Proceedings of the 54th Annual Meeting of the ISSS - 2010, Waterloo, Canada, Proceedings of the 54th Meeting of the International Society for the Systems Sciences

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Mechanism and Medievalism in Contemporary Social Theory: Systems Suggestions for Transformation

Barbara Hanson

Abstract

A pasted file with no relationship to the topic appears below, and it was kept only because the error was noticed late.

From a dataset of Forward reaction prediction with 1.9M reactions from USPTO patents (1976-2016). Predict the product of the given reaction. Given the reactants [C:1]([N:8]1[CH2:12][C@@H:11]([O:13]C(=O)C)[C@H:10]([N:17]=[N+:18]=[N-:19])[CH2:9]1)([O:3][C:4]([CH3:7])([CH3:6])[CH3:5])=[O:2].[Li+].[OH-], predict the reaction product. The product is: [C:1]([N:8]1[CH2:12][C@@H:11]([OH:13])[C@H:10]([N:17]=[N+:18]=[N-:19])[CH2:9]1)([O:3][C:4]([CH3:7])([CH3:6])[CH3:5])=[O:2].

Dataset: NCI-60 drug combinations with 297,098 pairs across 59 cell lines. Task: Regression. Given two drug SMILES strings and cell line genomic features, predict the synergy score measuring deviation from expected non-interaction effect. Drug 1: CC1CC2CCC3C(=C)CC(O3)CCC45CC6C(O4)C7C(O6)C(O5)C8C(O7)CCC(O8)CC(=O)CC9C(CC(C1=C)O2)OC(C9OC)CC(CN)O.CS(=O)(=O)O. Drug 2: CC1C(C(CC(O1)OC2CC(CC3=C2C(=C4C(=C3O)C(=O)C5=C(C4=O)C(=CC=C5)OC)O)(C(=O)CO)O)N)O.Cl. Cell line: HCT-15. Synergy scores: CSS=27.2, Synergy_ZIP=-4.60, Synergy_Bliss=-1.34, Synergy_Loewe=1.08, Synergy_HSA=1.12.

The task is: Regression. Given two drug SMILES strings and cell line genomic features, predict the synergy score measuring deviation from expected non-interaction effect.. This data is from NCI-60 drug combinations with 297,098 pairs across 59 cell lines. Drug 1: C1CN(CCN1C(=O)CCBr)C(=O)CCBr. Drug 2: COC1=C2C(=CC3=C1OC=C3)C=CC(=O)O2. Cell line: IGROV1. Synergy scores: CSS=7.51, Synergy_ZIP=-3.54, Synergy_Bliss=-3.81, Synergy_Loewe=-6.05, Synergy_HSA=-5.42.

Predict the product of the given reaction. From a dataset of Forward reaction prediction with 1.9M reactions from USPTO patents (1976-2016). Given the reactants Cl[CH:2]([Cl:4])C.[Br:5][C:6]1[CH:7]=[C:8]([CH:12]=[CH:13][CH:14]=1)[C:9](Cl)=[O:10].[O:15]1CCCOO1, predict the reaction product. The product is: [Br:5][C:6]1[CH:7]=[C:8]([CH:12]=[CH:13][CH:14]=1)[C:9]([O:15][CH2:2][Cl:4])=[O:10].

This paper examines the possibilities for the transformation of social theory via basic systems epistemology. I argue that social theory has lagged behind theoretical development in other realms of scholarship and thinking in world cultures in part because of its implicit reliance on dialectic or oppositional epistemology that is an outgrowth of mechanism.  Social theoretical activity of the past 50 years has oft criticized conceptions of modernity, science, objectivity, and reason as artifacts of Europe between the 1500s and 1700s. However, these critiques have failed to address how these ideas emerged in the context of dominant monotheistic religion in the Medieval or Middle Ages in formative Europe.  Consequently social theory bears the cast of Medieval scholarly practices to the current day. This argument appears by looking at the context of the 400s-1400s in the territories of what later became Europe and suggests the relevance of relational units for social theory.


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